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Projecting Jay Bruce

Jay Bruce so far, in two major league seasons, has a .328 career wOBA in 839 plate appearances. As such, one might be surprised to see the following Bill James projection on his player page:

.274 AVG, .340 OBP, .537 SLG, .373 wOBA

Given what we’ve seen of Bruce in the majors, this projection seems a little bit ridiculous. James projects Bruce to pick up 45 points of wOBA. His projections have been known to be a bit optimistic for some offensive players. Is this another one of those cases?

Let’s compare Jay Bruce’s 2009 to his projected mark for 2010.

2009: 9.9 BB%, 21.7 K%, .303 OBP, .470 SLG, .246 ISO, .222 BABIP, .329 wOBA
2010: 8.9 BB%, 22.0 K%, .340 OBP, .537 SLG, .263 ISO, .290 BABIP, .373 wOBA

There’s really only one major difference there, and that’s his BABIP. Bruce’s BABIP is one of the more interesting anomalies in the game, as I explored over at Beyond the Boxscore earlier in the season. As a quick summary, Bruce’s BABIP on line drives and fly balls in particular has been particularly low for his whole career, and he’s had more than 20 fewer hits on those two types of batted balls than we would expect. This has dealt a pretty substantial blow to his value, as these hits would add up to more than 11 runs in value.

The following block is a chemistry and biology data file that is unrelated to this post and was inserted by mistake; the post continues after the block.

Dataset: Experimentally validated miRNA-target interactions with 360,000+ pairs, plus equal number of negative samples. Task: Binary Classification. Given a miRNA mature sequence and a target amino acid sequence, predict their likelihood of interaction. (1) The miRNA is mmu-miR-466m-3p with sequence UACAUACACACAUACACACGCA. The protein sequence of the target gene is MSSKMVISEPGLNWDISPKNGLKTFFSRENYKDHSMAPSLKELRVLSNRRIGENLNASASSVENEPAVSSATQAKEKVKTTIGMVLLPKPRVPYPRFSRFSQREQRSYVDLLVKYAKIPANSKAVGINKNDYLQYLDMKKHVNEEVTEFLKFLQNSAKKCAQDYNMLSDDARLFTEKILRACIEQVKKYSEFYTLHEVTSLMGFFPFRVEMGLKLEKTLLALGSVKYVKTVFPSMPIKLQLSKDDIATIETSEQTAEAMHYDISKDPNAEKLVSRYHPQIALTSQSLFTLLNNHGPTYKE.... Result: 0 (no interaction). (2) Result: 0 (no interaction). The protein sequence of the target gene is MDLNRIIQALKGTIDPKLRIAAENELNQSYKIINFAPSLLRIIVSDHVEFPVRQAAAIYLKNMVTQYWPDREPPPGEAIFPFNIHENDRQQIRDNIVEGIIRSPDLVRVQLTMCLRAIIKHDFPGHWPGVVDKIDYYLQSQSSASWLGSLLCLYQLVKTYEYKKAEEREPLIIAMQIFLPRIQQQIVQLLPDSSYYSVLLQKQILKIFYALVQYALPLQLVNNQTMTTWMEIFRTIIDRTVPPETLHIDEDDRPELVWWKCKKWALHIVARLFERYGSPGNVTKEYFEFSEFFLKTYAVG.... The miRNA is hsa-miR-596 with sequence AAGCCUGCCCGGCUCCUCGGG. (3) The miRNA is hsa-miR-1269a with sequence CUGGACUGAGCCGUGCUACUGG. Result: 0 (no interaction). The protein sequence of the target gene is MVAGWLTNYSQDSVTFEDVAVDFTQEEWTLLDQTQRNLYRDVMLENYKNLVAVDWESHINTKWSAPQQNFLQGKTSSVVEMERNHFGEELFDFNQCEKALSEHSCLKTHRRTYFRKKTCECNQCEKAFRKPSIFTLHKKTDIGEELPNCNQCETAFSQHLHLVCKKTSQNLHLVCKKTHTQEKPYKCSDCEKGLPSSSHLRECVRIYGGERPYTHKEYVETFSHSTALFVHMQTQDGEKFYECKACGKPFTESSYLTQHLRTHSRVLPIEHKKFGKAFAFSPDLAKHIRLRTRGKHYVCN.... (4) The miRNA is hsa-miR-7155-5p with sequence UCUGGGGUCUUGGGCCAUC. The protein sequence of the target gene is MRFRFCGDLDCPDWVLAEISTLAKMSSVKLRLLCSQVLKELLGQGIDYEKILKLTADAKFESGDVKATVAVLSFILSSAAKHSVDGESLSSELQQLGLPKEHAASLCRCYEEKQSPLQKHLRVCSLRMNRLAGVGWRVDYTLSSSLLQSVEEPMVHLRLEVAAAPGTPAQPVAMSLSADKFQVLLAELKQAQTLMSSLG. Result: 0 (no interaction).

BABIP luck and skill is one of the more interesting topics of conversation in the sabermetric world. The league average is around .300, and we don’t usually see much variation in the statistic, but that isn’t to say that batters don’t have an inherent skill as far as reaching base on balls in play. However, with a sample of 840 PAs with Bruce, we can’t really say for sure if there’s something about Bruce’s batted balls that lead to outs or if he’s just had poor luck. James’s projection system is operating on the assumption that there’s a large amount of luck at play with Bruce, and as such he projects a breakout year for the young outfielder.

Jay Bruce will be one of the most interesting players to watch in the majors in 2010. He has incredible power and is a very toolsy player. The question is if he shows the potential he flashed in the minor leagues (AAA slugging percentage over .600) or if he continues to hit like a league average player.